It's no big secret that I'm a big fan of Android, and most of what Google does with it. From a usage standpoint, Android is about as stable as its ever been, and it seems as though Google is finally pushing out consistent updates. No longer does Android OS feel like an experiment, rather it feels like, for the most part, a stable OS fit for everyday use. And let's be honest, at it's 13th major release, it darn well should be stable and ready to go!
For me, though, there exists an underlying issue that is a constant nag, and may even be doom 'n gloom for Google's operating system, if Google doesn't get a handle on the situation. My daily driver is a Samsung Galaxy Note 4 on Verizon Wireless. For those of you without that device, it's currently running Android 5.1.1, effectively known as Lollipop. For those of you without further knowledge, that's an entire major release behind the current version of the OS, Marshmallow. To me, Google's biggest threat is the major carriers and their inability to functionally and efficiently release the latest updates to their devices.
My Note 4 is less than a year old. From a device release standpoint, it was released in October of 2014, which makes the phone roughly 15 months old. Far from old in terms of technology, until you factor in the troubles caused by major carriers. As previously stated, my device is less than a year old, yet it's running an operating system that was released in February of 2015, and it only recently got that actual update about two months ago. Because of this, there are times that my phone feels sluggish and outdated. As is the case of the Stagefright exploit, this delay even threatens the very security of the device that contains personal information, information about my friends and family, photos, games, and even financial information.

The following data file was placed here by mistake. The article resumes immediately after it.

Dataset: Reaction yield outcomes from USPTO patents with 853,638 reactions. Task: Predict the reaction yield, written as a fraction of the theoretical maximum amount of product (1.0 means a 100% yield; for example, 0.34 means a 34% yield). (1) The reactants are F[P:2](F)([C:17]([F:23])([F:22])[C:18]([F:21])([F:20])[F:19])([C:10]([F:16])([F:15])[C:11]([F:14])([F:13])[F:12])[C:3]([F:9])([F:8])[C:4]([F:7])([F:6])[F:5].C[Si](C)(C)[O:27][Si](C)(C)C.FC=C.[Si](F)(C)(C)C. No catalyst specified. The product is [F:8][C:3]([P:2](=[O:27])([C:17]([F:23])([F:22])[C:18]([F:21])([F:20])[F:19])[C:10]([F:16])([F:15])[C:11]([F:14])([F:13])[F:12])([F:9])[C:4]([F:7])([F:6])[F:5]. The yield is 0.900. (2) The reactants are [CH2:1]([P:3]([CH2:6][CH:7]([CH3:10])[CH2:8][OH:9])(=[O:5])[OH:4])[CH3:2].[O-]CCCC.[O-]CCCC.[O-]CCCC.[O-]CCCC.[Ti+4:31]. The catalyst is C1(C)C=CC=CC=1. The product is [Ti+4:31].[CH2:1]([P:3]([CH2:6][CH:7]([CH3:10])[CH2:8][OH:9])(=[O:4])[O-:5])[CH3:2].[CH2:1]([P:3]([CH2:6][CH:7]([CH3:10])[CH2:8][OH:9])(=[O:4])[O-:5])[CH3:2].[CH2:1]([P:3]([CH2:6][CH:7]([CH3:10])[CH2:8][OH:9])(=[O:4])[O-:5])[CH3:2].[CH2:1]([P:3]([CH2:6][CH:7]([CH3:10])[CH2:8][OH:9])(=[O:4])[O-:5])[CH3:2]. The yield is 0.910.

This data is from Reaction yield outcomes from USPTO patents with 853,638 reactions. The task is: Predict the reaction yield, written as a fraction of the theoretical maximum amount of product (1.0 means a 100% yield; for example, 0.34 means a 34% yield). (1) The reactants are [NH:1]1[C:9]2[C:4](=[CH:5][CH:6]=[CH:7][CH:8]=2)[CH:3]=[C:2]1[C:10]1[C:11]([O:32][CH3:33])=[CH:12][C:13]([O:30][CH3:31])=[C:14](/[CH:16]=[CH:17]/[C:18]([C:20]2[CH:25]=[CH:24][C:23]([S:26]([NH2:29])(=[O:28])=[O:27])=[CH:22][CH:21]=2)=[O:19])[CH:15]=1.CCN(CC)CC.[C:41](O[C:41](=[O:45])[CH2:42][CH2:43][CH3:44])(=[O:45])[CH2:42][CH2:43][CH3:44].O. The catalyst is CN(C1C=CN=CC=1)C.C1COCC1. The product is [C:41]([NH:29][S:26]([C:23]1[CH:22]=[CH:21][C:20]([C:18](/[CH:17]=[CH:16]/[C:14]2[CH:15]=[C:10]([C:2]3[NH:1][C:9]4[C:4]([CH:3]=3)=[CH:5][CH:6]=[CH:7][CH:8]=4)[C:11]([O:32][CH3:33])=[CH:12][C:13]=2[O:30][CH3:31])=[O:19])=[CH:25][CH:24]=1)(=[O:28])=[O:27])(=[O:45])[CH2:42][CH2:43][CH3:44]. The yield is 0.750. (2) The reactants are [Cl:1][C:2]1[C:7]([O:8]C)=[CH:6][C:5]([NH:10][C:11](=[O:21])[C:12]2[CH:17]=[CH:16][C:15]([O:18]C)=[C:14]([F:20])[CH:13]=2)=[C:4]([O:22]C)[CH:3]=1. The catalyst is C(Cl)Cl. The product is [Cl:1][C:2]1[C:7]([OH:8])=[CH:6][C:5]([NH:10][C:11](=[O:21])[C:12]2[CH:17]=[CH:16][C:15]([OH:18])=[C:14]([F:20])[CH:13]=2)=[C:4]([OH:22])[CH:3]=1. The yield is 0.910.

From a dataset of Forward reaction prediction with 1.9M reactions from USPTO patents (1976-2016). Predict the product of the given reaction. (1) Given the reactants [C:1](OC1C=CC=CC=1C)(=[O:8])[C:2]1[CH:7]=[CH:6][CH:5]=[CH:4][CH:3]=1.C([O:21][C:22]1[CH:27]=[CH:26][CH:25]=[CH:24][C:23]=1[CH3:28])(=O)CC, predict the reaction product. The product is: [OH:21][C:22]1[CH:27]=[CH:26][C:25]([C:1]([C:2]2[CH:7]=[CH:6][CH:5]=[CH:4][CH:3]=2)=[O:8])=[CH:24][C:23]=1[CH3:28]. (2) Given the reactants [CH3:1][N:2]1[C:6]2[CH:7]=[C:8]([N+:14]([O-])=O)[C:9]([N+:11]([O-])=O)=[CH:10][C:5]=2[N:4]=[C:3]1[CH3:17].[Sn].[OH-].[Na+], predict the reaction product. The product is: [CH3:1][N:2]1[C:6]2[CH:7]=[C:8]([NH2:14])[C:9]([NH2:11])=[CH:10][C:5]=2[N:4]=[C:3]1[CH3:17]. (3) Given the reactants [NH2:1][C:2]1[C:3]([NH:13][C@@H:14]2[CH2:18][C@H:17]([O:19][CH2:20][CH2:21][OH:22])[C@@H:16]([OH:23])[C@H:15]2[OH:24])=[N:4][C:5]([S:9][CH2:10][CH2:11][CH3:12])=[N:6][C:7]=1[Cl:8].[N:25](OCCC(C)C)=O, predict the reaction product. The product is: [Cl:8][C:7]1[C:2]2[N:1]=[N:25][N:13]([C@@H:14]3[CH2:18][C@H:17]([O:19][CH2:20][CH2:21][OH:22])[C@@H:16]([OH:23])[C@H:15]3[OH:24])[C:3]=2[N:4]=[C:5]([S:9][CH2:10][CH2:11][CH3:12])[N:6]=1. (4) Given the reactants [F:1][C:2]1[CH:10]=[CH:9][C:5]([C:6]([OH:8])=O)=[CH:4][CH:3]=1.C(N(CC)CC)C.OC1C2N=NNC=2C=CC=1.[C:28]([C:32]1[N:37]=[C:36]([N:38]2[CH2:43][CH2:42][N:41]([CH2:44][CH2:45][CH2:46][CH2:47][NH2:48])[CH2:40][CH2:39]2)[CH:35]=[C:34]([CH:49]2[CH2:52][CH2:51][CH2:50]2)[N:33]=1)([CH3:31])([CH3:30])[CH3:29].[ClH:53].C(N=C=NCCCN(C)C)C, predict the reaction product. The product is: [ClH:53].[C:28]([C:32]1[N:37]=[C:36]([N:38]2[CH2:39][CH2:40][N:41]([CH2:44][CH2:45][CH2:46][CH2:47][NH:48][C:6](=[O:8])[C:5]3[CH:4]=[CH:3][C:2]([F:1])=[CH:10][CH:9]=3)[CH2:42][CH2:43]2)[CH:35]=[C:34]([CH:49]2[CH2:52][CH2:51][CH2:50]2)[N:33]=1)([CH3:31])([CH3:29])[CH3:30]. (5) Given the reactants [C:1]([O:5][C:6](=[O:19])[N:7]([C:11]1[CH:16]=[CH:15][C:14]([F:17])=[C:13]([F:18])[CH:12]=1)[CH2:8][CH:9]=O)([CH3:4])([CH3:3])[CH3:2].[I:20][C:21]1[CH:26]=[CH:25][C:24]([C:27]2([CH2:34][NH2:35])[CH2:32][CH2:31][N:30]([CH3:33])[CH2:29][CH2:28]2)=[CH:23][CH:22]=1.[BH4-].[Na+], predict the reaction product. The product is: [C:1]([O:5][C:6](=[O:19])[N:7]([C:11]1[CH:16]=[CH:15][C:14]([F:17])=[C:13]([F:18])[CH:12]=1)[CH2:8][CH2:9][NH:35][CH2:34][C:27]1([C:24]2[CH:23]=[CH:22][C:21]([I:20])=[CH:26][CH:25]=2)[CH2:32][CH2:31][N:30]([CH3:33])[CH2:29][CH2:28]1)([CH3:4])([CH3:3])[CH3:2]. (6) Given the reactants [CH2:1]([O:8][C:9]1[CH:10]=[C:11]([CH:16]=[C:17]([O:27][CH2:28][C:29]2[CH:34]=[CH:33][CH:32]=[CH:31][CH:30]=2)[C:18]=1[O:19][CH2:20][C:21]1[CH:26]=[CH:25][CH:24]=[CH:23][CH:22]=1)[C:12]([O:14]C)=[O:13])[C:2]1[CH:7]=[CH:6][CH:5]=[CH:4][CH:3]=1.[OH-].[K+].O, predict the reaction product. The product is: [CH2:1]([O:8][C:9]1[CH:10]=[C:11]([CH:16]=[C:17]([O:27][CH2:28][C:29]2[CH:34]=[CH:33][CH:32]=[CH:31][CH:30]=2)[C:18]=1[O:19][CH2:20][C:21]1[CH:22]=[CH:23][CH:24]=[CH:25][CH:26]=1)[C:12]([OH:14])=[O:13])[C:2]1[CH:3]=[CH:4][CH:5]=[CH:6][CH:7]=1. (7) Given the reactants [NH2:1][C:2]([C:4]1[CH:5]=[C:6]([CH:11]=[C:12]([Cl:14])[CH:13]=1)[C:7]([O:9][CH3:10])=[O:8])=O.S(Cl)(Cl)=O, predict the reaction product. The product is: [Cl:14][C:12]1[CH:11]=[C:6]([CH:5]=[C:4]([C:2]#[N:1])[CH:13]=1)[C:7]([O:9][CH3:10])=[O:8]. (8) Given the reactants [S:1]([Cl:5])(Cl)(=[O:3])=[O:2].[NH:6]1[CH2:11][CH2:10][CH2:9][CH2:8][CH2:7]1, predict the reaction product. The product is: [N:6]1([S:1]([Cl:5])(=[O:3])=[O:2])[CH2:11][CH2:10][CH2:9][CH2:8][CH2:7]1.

On the other hand, you have a device like the Apple iPhone. If your device is an Apple product, and falls within the standard 2 year lifecycle of most phones, you're nearly guaranteed to get an updated OS almost on the day it's announced, and your phone will continue to receive security updates.
This is Google's biggest problem. By spreading itself thin and allowing the carriers to dictate the terms of their agreements, they've effectively sailed themselves up a river, tossed the sails in the water, and lit their oars on fire. They continue to release devices that become borderline-obsolete in less than a year after release date, all in the name of pushing the next device, and frustrating their users to the point of driving them away.
I love Android to death. I love the customization, and the ability to make the device my own. But when I've got a small window of toilet time at work, and want to get in a quick game of Card Crawl, having the phone be so sluggish that I can't even launch the game without rebooting is incredibly frustrating and makes me question why I stick around.
Google needs to reign in their device agreements with carriers and stop the processes currently in place that allow carriers to slap bloatware on their devices and claim that there needs to be "approval methods" in place before updates can go out. It's nothing but garbage excuses, all in the name of selling more devices.
Get it together, Google.